One extra point worth noting is that IS, unlike KDPP, does charge a set-up fee up-front plus a fee for keeping the file in its database. In addition, if you discover a typo in your proof and want to upload a corrected file, you’ll be charged a revision fee.
However, indie authors who choose to pay for membership of ALLi will have these fees waived – so effectively IngramSpark is free to use for ALLi members, just like KDPP.
Thus ALLi membership saves you at least $49 for every title you publish via IngramSpark, even if each of your books is perfect and never needs a revision! With annual membership of ALLi costing just $99 a year (for author member status – see full membership details here), you don’t need me to do the math for you…
Essential Tips for a Smooth POD Experience
- Use your own ISBN on both platforms – if you start off by using a free KDPP one, you won’t be able to use it on IS, because it belongs to Amazon, not to you. (For more advice about buying and using ISBNs, click here.)
- Use the same ISBN for the same book on both platforms, otherwise it confuses the system and throws up error messages. It doesn’t matter that the platforms are different – what matters is that you are creating the same product. Equally, if you were having a short run printed at a local printers, you’d use the same ISBN there too.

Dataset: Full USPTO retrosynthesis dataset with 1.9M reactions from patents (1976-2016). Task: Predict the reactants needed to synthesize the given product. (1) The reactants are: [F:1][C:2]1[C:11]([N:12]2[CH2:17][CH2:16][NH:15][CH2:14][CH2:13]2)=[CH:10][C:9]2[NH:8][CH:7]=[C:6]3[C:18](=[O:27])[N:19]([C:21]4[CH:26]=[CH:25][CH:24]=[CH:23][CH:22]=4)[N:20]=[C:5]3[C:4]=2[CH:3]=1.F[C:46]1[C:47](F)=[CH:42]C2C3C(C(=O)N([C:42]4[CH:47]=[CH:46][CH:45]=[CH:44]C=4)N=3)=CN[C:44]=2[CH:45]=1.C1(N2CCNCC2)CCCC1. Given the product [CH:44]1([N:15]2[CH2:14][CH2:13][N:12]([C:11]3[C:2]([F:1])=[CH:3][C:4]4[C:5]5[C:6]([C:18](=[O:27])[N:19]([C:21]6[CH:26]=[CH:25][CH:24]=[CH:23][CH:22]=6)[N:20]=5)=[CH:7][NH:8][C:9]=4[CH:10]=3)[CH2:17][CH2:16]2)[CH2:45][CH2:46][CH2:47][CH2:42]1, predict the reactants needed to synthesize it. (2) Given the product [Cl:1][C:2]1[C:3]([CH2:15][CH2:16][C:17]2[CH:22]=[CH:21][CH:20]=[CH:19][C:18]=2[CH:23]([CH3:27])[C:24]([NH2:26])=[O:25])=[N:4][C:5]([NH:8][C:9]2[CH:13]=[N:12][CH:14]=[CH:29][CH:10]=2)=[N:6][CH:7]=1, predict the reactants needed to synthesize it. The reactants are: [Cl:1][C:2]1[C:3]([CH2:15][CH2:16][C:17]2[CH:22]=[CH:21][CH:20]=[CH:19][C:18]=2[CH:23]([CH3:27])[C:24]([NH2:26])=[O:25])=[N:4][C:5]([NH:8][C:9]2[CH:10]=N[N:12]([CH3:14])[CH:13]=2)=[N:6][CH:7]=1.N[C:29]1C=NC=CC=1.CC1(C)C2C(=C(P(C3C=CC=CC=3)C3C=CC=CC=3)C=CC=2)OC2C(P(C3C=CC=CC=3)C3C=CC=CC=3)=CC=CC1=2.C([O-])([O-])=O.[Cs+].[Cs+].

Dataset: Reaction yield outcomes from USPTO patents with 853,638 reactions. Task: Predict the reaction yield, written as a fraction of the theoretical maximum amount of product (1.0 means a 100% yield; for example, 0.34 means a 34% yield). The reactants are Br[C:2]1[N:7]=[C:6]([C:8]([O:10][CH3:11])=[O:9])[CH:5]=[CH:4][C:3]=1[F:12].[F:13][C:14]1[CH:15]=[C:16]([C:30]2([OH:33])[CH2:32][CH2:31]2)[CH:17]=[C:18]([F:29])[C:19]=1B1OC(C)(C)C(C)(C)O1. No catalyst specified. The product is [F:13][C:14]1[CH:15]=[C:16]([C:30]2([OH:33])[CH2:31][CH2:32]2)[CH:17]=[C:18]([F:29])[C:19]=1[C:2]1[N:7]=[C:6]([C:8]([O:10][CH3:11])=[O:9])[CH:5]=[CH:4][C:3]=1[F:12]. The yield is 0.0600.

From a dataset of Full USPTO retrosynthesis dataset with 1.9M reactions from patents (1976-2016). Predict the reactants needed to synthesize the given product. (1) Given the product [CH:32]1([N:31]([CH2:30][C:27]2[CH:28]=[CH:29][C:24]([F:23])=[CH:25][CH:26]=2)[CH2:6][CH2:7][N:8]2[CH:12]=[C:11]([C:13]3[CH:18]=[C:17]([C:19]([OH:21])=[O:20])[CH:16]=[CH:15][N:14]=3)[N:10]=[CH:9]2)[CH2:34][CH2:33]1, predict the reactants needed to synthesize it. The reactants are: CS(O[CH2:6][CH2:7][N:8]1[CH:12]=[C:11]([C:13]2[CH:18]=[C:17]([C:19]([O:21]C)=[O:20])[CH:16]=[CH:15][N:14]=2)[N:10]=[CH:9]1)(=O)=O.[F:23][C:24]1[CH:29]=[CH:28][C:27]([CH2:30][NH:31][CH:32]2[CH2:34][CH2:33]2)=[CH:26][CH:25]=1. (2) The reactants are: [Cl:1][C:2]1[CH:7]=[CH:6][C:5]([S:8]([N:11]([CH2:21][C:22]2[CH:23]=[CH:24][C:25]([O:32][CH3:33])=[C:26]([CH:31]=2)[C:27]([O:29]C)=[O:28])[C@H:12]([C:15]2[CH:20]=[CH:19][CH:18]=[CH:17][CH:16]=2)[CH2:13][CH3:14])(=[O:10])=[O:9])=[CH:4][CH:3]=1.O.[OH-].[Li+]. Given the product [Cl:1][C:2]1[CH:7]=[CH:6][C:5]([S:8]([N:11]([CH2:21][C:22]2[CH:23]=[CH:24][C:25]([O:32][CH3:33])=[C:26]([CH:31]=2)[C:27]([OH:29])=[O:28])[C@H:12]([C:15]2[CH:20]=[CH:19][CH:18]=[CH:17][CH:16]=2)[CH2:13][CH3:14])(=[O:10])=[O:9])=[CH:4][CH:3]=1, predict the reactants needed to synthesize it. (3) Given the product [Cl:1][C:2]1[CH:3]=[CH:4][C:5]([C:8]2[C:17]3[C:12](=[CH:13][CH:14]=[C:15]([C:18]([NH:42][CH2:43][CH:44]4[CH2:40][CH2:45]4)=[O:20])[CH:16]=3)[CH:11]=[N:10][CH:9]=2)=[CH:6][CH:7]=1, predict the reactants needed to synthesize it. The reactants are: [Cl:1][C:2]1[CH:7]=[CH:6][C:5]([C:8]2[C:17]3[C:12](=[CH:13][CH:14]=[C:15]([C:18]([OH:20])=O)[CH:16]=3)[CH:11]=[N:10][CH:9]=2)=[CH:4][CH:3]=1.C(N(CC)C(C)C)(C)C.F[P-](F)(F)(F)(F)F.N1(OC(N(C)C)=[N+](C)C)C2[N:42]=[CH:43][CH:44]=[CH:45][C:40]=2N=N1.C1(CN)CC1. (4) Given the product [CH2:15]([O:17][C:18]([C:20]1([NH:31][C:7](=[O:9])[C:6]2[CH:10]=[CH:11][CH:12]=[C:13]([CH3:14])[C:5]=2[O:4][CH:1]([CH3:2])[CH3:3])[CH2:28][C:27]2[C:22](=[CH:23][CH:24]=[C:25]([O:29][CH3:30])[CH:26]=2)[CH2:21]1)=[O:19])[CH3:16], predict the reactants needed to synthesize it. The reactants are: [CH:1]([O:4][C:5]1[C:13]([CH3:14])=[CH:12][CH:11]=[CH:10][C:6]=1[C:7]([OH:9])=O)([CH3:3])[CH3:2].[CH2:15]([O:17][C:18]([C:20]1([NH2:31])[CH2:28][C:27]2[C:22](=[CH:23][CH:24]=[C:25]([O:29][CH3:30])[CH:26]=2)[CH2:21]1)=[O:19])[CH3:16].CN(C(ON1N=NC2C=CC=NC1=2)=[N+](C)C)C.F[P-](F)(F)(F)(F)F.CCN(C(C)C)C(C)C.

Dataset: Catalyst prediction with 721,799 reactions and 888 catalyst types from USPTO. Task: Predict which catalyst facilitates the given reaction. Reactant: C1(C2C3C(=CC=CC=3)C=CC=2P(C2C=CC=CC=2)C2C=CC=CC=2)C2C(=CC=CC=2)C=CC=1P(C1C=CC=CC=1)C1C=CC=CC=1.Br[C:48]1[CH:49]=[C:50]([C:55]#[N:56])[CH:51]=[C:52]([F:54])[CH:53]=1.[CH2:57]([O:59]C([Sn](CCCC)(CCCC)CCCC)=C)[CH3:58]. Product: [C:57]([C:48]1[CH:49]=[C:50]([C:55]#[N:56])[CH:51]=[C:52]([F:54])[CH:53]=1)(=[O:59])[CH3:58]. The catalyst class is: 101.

- Choose carefully where to order your author copies, for the sake of time and cost. You can order one or more proof copies from either service before you publish (but only the KDPP proof will be marked clearly as such on the cover so won’t be resaleable). Speed and cost of delivery depends on where you live, as author copies may or may not be printed in your home country.
We have more posts in our archive (see list below) about using the two print book distribution platforms together, written when CreateSpace was still Amazon’s print platform, but the basic principles remain the same.
And if you haven’t yet moved your self-published paperbacks from CreateSpace to KDPP, read our Watchdog’s simple guide.
OVER TO YOU Do you have more advice to add about using the KDPP and IS together? Feel free to share your tips via the comments!The best way to #selfpub paperbacks: use both #IngramSpark & #KDPPrint together - here's why and how (plus a bonus benefit for #ALLi members) - by @DebbieYoungBN Click To Tweet
OTHER POSTS ABOUT USING THE FORMER CREATESPACE & INGRAMSPARK TOGETHER
From the ALLi Author Advice Center Archive